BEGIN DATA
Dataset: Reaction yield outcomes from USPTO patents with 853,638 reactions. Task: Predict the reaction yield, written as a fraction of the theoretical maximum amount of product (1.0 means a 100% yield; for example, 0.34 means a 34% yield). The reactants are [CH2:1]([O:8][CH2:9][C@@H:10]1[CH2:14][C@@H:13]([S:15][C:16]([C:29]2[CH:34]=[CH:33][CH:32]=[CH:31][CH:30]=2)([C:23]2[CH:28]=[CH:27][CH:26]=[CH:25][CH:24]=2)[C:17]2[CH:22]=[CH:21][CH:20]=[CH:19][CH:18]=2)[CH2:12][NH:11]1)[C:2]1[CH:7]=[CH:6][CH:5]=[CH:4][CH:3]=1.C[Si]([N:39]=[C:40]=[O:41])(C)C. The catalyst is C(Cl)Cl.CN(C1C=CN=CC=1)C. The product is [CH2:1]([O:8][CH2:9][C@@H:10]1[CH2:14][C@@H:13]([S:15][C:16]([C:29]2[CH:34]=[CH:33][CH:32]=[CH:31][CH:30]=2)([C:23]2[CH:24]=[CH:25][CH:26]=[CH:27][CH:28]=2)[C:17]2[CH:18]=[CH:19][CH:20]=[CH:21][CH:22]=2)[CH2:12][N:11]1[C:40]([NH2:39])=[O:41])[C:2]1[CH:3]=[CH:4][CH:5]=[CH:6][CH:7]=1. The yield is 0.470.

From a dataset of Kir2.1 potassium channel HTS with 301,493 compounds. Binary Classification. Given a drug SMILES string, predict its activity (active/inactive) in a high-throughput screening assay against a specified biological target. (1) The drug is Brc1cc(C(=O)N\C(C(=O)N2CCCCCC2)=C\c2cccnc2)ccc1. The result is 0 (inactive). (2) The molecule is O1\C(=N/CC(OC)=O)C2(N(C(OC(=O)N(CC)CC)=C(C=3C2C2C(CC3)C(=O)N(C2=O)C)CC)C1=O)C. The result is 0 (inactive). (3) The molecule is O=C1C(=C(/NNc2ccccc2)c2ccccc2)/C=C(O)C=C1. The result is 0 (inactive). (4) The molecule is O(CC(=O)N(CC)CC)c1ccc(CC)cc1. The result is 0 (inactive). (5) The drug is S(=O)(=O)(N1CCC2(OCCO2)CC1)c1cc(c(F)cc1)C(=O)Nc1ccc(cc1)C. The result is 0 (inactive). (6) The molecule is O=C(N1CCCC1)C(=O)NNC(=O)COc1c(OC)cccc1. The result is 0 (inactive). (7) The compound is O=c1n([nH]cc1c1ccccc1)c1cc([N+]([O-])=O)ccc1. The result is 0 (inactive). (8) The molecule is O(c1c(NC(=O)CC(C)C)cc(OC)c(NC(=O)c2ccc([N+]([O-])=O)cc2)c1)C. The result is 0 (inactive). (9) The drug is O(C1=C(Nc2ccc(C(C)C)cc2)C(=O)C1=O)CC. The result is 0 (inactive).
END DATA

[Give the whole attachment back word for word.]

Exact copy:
Dataset: Reaction yield outcomes from USPTO patents with 853,638 reactions. Task: Predict the reaction yield, written as a fraction of the theoretical maximum amount of product (1.0 means a 100% yield; for example, 0.34 means a 34% yield). The reactants are [CH2:1]([O:8][CH2:9][C@@H:10]1[CH2:14][C@@H:13]([S:15][C:16]([C:29]2[CH:34]=[CH:33][CH:32]=[CH:31][CH:30]=2)([C:23]2[CH:28]=[CH:27][CH:26]=[CH:25][CH:24]=2)[C:17]2[CH:22]=[CH:21][CH:20]=[CH:19][CH:18]=2)[CH2:12][NH:11]1)[C:2]1[CH:7]=[CH:6][CH:5]=[CH:4][CH:3]=1.C[Si]([N:39]=[C:40]=[O:41])(C)C. The catalyst is C(Cl)Cl.CN(C1C=CN=CC=1)C. The product is [CH2:1]([O:8][CH2:9][C@@H:10]1[CH2:14][C@@H:13]([S:15][C:16]([C:29]2[CH:34]=[CH:33][CH:32]=[CH:31][CH:30]=2)([C:23]2[CH:24]=[CH:25][CH:26]=[CH:27][CH:28]=2)[C:17]2[CH:18]=[CH:19][CH:20]=[CH:21][CH:22]=2)[CH2:12][N:11]1[C:40]([NH2:39])=[O:41])[C:2]1[CH:3]=[CH:4][CH:5]=[CH:6][CH:7]=1. The yield is 0.470.

From a dataset of Kir2.1 potassium channel HTS with 301,493 compounds. Binary Classification. Given a drug SMILES string, predict its activity (active/inactive) in a high-throughput screening assay against a specified biological target. (1) The drug is Brc1cc(C(=O)N\C(C(=O)N2CCCCCC2)=C\c2cccnc2)ccc1. The result is 0 (inactive). (2) The molecule is O1\C(=N/CC(OC)=O)C2(N(C(OC(=O)N(CC)CC)=C(C=3C2C2C(CC3)C(=O)N(C2=O)C)CC)C1=O)C. The result is 0 (inactive). (3) The molecule is O=C1C(=C(/NNc2ccccc2)c2ccccc2)/C=C(O)C=C1. The result is 0 (inactive). (4) The molecule is O(CC(=O)N(CC)CC)c1ccc(CC)cc1. The result is 0 (inactive). (5) The drug is S(=O)(=O)(N1CCC2(OCCO2)CC1)c1cc(c(F)cc1)C(=O)Nc1ccc(cc1)C. The result is 0 (inactive). (6) The molecule is O=C(N1CCCC1)C(=O)NNC(=O)COc1c(OC)cccc1. The result is 0 (inactive). (7) The compound is O=c1n([nH]cc1c1ccccc1)c1cc([N+]([O-])=O)ccc1. The result is 0 (inactive). (8) The molecule is O(c1c(NC(=O)CC(C)C)cc(OC)c(NC(=O)c2ccc([N+]([O-])=O)cc2)c1)C. The result is 0 (inactive). (9) The drug is O(C1=C(Nc2ccc(C(C)C)cc2)C(=O)C1=O)CC. The result is 0 (inactive).